Stories of Politics and Policy: Florida's Higher Education Governance Reorganization

Article excerpt

It might be best to consider the organization of state-level systems of higher education in the United States as a continuing experiment. Scholars who recount the development of public higher education in the states generally agree that structures to increase control of state systems grew along with public higher education after World War II. Yet, even then, the structures took several different forms. Further, specific details of the division of authority and responsibilities and the mechanics of operation differed from one state to the next, and in many states the structure of governance became the occasional center of debate and reform. More recently, the suggestion is that new structures are needed to cope with new environmental conditions that include constricted state resources, globalization, increasing competition from for-profit education providers, the rapid development of information technology, and the quest for market orientation and "customer-centered" operations. However, states seem to stagger in different directions; some opt for more centralized organizations while others attempt to decentralize their systems. Changes in state governance structures seem more likely to reflect the unique contexts of the history and the current pressures of each state and may well be the result of the vagaries of the political processes in each state (Leslie & Novak, 2003).

Thus, detailed studies of specific state's governance changes can make important contributions to our explanations and understandings of how and why changes occur. This study specifically examines recent changes in the structure of state-level governance for universities in Florida. From 2000 to 2002, the state developed and enacted a new arrangement that placed all education, from kindergarten to graduate school, in one system under the Florida Board of Education. The sector experiencing the greatest change in the process was the State University System, in which the single governing board, the Board of Regents, was replaced with boards of trustees at each of the universities. The change and the process by which it occurred were widely reported and received national attention, in large part because observers considered the proposed structure innovative, particularly when attempted at the scale of a state as large as Florida. Further, the political aspects of the change were highlighted, perhaps obscuring other components of and rationales for the changes undertaken. This study investigates why the reorganization took place and examines three distinct narratives that explain the processes of and the reasons for the structural changes. None of the three narratives presents a complete description and rationale for the governance change, but together they suggest a broad set of intentions and influences that surround higher education structural change as it rose to the forefront of the public policy agenda.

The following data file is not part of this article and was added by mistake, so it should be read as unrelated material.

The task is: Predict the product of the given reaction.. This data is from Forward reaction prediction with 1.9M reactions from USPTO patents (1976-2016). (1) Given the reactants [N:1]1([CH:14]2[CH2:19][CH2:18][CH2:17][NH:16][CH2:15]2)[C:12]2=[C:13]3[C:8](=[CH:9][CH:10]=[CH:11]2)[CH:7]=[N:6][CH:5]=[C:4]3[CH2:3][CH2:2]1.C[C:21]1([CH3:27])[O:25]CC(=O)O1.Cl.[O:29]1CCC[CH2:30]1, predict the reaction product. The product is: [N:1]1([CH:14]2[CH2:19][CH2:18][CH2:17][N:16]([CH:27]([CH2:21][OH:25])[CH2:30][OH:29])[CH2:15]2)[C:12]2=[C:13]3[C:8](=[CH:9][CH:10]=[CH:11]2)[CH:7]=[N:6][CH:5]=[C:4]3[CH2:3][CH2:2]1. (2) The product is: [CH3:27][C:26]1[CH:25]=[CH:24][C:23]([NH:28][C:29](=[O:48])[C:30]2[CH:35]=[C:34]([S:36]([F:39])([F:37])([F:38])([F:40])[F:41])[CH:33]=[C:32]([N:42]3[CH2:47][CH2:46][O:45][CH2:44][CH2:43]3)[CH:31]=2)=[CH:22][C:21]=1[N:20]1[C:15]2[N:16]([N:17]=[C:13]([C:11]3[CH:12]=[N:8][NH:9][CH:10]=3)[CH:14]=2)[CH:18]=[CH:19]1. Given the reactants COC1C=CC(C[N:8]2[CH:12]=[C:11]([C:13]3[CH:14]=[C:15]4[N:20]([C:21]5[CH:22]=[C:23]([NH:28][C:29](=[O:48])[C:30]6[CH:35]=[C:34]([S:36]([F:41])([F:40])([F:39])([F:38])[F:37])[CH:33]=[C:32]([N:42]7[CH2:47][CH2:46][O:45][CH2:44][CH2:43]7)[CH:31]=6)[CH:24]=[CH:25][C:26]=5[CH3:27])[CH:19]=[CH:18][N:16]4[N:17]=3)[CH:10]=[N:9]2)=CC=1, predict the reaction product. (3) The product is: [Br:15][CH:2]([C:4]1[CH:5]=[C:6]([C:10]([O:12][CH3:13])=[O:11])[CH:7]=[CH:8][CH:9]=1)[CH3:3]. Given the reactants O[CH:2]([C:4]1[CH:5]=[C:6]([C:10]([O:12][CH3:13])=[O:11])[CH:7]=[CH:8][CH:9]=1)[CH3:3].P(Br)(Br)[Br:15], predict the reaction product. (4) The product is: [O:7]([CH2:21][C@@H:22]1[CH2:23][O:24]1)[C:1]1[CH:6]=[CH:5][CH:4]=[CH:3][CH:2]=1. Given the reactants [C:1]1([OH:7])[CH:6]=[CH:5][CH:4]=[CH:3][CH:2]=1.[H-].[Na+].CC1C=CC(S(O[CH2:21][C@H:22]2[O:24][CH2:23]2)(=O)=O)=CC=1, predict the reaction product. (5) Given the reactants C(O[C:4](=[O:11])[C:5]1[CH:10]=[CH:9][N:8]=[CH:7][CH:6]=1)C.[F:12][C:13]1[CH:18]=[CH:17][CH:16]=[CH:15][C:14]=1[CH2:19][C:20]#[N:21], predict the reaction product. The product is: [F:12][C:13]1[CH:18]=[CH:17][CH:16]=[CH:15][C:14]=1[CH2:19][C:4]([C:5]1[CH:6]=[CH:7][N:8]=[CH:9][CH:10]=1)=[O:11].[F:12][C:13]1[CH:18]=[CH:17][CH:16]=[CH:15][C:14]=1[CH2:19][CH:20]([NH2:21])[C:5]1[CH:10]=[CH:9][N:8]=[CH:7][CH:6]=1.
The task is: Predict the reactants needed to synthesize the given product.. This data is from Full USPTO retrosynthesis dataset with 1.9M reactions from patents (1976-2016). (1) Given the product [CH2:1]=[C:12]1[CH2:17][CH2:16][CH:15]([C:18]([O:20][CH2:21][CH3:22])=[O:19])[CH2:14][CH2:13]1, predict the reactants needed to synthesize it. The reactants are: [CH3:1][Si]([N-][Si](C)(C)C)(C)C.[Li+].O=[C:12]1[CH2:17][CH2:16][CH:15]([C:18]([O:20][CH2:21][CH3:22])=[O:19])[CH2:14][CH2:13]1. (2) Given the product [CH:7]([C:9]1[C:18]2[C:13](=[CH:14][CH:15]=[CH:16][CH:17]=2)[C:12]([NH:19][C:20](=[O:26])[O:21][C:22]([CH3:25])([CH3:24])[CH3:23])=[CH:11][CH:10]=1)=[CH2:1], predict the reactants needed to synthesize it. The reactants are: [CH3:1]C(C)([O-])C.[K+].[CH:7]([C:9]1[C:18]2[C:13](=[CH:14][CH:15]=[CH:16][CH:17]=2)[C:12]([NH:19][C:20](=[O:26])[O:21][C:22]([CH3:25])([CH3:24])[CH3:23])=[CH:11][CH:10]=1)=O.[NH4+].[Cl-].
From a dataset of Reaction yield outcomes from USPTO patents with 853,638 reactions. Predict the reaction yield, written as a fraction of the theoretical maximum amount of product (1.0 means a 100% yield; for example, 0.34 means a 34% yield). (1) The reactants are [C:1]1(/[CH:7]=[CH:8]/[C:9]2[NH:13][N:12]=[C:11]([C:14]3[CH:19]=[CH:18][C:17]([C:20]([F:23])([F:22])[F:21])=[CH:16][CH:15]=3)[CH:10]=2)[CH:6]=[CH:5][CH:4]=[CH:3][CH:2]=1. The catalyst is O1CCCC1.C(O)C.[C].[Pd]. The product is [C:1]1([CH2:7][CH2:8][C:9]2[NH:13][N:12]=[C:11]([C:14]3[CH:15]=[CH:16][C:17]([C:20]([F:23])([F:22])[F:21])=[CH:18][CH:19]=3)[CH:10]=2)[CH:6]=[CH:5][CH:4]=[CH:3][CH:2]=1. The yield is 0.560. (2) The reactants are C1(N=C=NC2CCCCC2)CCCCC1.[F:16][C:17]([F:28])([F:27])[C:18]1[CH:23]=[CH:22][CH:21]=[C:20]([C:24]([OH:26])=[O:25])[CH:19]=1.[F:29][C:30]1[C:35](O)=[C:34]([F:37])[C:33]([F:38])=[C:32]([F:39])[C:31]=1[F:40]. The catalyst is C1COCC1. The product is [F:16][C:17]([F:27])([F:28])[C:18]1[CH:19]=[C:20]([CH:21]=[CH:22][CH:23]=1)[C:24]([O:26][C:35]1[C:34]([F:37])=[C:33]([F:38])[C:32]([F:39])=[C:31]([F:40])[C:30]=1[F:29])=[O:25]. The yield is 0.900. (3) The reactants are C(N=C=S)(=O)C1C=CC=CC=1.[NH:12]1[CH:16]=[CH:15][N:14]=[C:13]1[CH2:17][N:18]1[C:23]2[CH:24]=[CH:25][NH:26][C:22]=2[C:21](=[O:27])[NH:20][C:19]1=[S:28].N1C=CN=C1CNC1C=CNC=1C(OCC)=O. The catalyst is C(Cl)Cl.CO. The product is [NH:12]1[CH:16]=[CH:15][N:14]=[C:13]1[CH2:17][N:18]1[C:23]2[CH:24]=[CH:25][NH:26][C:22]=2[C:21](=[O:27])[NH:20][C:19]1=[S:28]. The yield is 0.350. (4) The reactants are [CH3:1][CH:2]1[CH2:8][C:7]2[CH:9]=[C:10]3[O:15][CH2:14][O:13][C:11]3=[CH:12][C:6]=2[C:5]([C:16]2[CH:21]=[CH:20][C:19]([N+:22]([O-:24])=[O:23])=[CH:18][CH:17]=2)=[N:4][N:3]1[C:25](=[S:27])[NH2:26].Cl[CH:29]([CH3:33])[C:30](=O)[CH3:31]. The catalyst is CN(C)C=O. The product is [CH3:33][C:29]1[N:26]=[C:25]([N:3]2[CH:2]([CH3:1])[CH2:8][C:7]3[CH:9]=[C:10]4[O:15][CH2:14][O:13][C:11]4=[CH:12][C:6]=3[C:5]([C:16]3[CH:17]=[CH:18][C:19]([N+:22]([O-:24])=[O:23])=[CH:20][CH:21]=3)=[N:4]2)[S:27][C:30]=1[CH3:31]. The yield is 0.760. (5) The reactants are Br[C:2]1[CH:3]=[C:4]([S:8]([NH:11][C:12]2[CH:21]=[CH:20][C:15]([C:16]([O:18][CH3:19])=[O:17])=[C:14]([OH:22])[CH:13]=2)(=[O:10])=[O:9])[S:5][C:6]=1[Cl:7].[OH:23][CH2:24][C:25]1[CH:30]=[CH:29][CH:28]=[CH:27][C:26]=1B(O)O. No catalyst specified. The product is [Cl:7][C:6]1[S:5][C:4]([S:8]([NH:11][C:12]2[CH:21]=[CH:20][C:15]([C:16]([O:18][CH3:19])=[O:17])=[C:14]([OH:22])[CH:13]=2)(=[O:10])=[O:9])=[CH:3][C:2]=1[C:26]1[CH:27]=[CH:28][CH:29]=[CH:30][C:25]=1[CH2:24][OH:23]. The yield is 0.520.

Literature

Three specific sets of literature help set the framework for examining the recent governance change in Florida higher education. One is literature on state structures in higher education; another is literature on narrative and stories in policy making; the third is current literature on theories of punctuated policy change and the related matter of policy agenda setting.

State Structures in Higher Education

The evolution of state public higher education systems has been marked by several decades of enormous growth in the mid-twentieth century. The management of that growth led to the need for coordination of the development of institutions as well as to mechanisms to protect higher education from inappropriate political interference (Berdahl, 1971; Glenny, 1959). However, multiple governance patterns persisted over time, with the most common categorization scheme distinguishing (a) statewide governing boards responsible for all operations in public institutions, (b) statewide coordinating boards providing central oversight to multiple institutional governing boards, and (c) state planning boards with little authority for statewide coordination (McGuinness, 1999). …